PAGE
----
KANSAS CITY, Mo. — The time for holiday shopping has come, but as merrymakers browse for that special gift, scammers are searching for ways to separate them from their money.

“I think people are particularly vulnerable this time of year,”  Zulfikar Ramzan, chief scientist and CEO of Aura, a cybersecurity company based in Massachusetts, said

Americans were blindsided by an unparalleled spike in cybercrime in 2021, with nearly 850,000 reports to the Federal Bureau of Investigation (FBI) last year and roughly $7 billion losses, according to the FBI’s 2021 IC3 Annual Report.

In 2020, the FBI received almost 792,000 reports related to cybercrime and notified of nearly $4.2 billion in losses, 39% fewer losses than in 2021, the report cites.

According to a study conducted by the Better Business Bureau, 40% of all scams reported last year involved online shopping fraud, and the FBI confirms thousands of people fall victim during the holiday season.

“Typically, scammers are after things like your credit card number, your bank account information, sometimes your other data, like your social security, your driver’s license number, etc.,” Zulfikar said.

“With your bank account information and your credit card numbers, they can make transactions on your behalf. With the other pieces of information, they can open up new accounts in your anime and more generally, engage in identity theft.”

How to identify a holiday scam

Scammers use the holidays to take advantage of people’s generous spirits and prey on Black Friday and Cyber Monday bargain hunters through one-day only promotions and deals, often too good to be true, Zulfikar said.

“So, if you think about, maybe there’s a particular item you wanted to buy for the holidays, it’s the ‘it’ gift to have, the major stores are out of it, and all of a sudden you see an online ad that says, ‘We have this item for a discount,’” he described.

“Somebody’s gonna get that message and it’s gonna appeal to someone out there.”

Scammers are good at psychological manipulation, often using techniques of panic and fear to coerce victims, he said.

“They’ll say, ‘Hey, one-time only sale. If you don’t respond right now the sale’s going to go away,’ and somebody is out there in a moment of weakness who wants that item, maybe for their kid or their family member, will click on that link and the scammers know what to do at exactly that point,” Zulfikar said.

People should be mindful of fake charities and scams related to shipping and receiving, Zulfikar said, as well as fraudulent promotional deals.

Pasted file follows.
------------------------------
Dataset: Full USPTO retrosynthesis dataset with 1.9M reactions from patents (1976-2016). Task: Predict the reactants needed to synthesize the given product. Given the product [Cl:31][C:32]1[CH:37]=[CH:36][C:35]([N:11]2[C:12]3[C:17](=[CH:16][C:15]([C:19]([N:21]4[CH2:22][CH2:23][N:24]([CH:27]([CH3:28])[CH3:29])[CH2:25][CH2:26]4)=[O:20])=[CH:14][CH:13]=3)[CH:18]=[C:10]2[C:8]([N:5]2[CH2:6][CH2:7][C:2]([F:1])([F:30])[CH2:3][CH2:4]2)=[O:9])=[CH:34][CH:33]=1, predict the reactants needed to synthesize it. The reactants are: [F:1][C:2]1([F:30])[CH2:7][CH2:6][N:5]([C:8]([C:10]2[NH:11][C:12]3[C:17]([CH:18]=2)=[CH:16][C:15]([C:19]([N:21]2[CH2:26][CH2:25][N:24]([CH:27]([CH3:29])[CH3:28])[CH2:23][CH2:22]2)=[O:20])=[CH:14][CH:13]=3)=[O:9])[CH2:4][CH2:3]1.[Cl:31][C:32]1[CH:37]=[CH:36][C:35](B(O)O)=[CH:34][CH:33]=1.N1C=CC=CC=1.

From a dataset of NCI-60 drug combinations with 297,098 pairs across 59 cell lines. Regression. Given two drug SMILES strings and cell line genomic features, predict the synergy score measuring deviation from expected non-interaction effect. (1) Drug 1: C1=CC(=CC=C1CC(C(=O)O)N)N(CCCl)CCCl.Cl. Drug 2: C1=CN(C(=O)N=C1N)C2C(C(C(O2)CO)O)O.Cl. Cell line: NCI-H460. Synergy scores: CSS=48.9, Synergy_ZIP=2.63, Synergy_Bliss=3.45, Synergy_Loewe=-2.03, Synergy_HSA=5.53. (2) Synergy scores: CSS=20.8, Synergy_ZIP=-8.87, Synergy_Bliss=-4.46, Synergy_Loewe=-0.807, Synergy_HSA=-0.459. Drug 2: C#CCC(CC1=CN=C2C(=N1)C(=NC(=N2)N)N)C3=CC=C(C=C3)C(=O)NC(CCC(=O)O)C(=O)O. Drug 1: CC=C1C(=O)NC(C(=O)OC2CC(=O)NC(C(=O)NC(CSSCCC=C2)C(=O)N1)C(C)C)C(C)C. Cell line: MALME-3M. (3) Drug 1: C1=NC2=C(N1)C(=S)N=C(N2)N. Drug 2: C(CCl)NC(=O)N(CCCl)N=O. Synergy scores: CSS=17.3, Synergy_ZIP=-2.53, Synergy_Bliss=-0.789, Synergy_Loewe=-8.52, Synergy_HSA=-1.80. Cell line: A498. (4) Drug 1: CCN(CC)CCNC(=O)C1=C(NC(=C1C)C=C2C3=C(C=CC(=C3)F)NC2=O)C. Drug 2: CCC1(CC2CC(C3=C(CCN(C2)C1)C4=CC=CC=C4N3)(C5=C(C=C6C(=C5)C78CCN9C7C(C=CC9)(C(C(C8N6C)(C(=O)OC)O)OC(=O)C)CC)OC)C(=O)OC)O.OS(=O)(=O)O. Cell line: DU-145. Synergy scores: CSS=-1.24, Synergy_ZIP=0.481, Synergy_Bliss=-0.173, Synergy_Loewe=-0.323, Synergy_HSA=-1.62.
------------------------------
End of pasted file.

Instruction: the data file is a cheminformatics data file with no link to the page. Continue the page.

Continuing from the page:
“So, for example, you get a text message that says, ‘Hey, your package is lost, please call us,’ and inevitably, in this day and age, somebody’s probably ordered a package recently at some point so, you know, I might call back and say, ‘Hey, what happened to my package?’” he said.

“I might not realize that the person I’m calling is not the actual store but is a scammer and any information I give away, unfortunately, at that point, is lost forever and is in the scammer’s hands.”

Where to report a scam and what to do

Victims of scams should file a complaint with the Federal Trade Commission (FTC), the FBI’s Internet Crime Complaint Center IC3, and even their local police department.

“It never hurts to report these things to law enforcement,” Zulfikar said. “They may see a series of cases that they may be able to put together. Many times what happens is your credit card information gets stolen, it may have been stolen as part of a larger breach.”

If a scammer fools even one person, they’re often making a profit, Zulfikar said, so it’s important to report it before the scam spreads.

“It does not cost a lot of money to send out a lot of emails or send out a bunch of text messages and if you craft your message and adjust it enough times, at some point, you’ll get a message that resonates with a particular victim, that’s the first thing,” Zulfikar said. “The second thing is you don’t need very many victims to be successful in these types of scams because they’re so cheap to run that if you get even a few victims, there’s a clear profit for the scammer.”

If a scam leads to identity theft, victims can contact the Identity Theft Research Center at 888-400-5530 or the FTC at identitytheft.gov.

To learn more about holiday scams, visit the FBI’s website.